- Strategically Selling A Financial Advisory Practice: Your Guide To A Successful Transition
- Dual Registration Dilemma: Navigating FINRA & SEC Regulatory Shifts
- RIA M&A Activity Rebounds: Opportunities & Challenges For Wealth Managers & Advisors
- Navigating Criminal Disclosures On FINRA’s Form U4
- How To Buy A Registered Investment Advisor (RIA) Business
*If you’re under FINRA or SEC investigation, or if you have a meritless disclosure on your BrokerCheck, CRD, IARD, or IAPD record, call us right now at (303) 952-4025 to talk with an attorney and receive a priority consultation at no charge.
Award Date: January 9, 2022
Hearing Site: Boca Raton, Florida
Respondent Firm: JWGenesis Securities, Inc., Wells Fargo Advisors Financial Network, LLC, and National Securities Corporation
Claimant Representative: Harris Freedman, J.D.
Between 1999 and 2021, this 30-plus-year industry veteran accumulated nine customer disputes on his public records, four of which reflected settlements that ranged from $15,000 to nearly $200,000. With FINRA’s sights narrowing on firms employing brokers with multiple disclosures, this advisor decided to try his chance at expunging as many of the claims as possible. He hired AdvisorLaw for his best chance at a win.
Our advisor was registered with the three respondent firms over the course of 20 years. Two brothers who were clients of the advisor with JWGenesis lodged the first two claims on the advisor’s records. The advisor had accurately and fully represented his recommendations, and the brothers had each authorized all of the trades in their accounts. But when their investments declined in value, each brother filed for FINRA arbitration and ended up with a settlement from the firm, while the advisor received two disclosures.
The third, fourth, and fifth claims were lodged by customers who directed investments in high-yield bonds. When one of the bond’s issuing companies filed for bankruptcy, the customers complained. The firm denied the first two claims and settled the third, and the advisor ended up with three, separate disclosures added to his records.
The sixth claim came about when a customer of the advisor’s partner filed for arbitration with the NASD, seeking nearly $700,000 in damages for allegedly-unsuitable, “solicited” transactions. Despite the fact that most of the securities in question had been purchased on an unsolicited basis, and all recommended investments were suitable for the customer’s investor profile, the firm settled with the customer for business reasons, for $190,000. Our advisor was hit with another disclosure.
After a customer’s variable annuity declined in value in 2002, the customer claimed that he had believed that he had been purchasing a fixed annuity and not a variable annuity. The firm denied the allegations, finding that our advisor had fully explained the product to the customer, but our advisor received a seventh disclosure, nonetheless.
The eighth claim was even more ludicrous, as the customers had called in requesting to purchase a variable annuity after listening to a radio show about it. When the annuity declined in value with the markets, the customers lodged a claim alleging that our advisor had made fantastical claims concerning annuities, which had in fact been made on the radio show. The firm had denied the claim less than a month after receiving it.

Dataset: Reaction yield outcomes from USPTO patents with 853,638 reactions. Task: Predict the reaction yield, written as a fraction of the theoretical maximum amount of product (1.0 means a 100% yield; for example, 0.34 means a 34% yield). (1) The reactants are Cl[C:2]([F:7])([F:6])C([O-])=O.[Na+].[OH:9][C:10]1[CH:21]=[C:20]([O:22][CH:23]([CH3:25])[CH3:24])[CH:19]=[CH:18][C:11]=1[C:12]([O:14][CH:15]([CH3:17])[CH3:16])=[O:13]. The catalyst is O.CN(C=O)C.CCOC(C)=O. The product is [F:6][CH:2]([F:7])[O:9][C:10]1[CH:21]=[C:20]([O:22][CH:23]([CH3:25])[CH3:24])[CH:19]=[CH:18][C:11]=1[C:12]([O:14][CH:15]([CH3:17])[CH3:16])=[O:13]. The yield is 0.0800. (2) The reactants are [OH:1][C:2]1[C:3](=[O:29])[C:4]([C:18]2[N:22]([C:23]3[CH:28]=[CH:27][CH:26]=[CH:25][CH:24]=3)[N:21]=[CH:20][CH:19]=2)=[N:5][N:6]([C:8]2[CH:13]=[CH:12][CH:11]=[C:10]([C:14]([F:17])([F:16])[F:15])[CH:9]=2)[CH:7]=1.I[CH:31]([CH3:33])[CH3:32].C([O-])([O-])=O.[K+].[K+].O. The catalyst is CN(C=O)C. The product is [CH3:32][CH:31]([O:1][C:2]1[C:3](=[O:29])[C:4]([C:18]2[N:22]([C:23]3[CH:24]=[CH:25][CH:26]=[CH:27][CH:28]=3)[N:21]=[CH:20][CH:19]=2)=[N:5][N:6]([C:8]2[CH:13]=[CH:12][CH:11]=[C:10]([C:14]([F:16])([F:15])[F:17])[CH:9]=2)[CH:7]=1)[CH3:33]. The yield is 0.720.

The ninth and final claim arose after a woman became the advisor’s customer when she inherited the account belonging to a customer who had passed away. A REIT investment purchased by the original account holder was subsequently declined, and the new customer was prospected by an attorney who filed for FINRA arbitration on her behalf. When the customer learned that the advisor had received a complaint on his records, she withdrew the claim. Yet the withdrawn claim remained on the advisor’s records.
None of the customers involved in any of the nine claims became involved or took any issue with the expungement hearing. The firms participated in the FINRA Dispute Resolution hearing and did not oppose the advisor’s expungement request. The Arbitrator reviewed all documents, including settlement agreements. He listened to the advisor’s testimony and arguments by Harris Freedman, J.D.
The Arbitrator determined that the advisor had “made prudent and diversified portfolio suggestions to the Customers.” He pointed out that “An assessment of risks and exposures to risks were provided to the Customers, both by [the advisor] and through supporting documentation, such as monthly account statements, initial prospectus[,] and other similar documentation” and that “Most, if not all, of the [claims] were seemingly related to market timing and pullbacks in the market as a whole.” Reiterating that “As a general rule, brokers are not guarantors of the performance of the securities purchased, nor are they guarantors that the value will increase in the short-term,” the Arbitrator recommended the expungement of every single one of the nine disclosures for which the advisor sought expungement.
Wiping nine customer dispute disclosures spanning 20 years from his records, this advisor restored a perfect public record and protected himself and his firm from FINRA in a single expungement case — thanks to the expertise of AdvisorLaw and HLBS Law.
If you’d like to learn more about AdvisorLaw’s FINRA Disclosure Expungement services, please fill out the contact form below. Our consultations are complimentary, and our services were created exclusively for financial advisors.
- Dual Registration Dilemma: Navigating FINRA & SEC Regulatory Shifts - November 30, 2023
- Navigating Criminal Disclosures On FINRA’s Form U4 - November 16, 2023
- 30-Year Industry Veteran Restores Flawless Records With ARS Dispute Expungement - November 1, 2023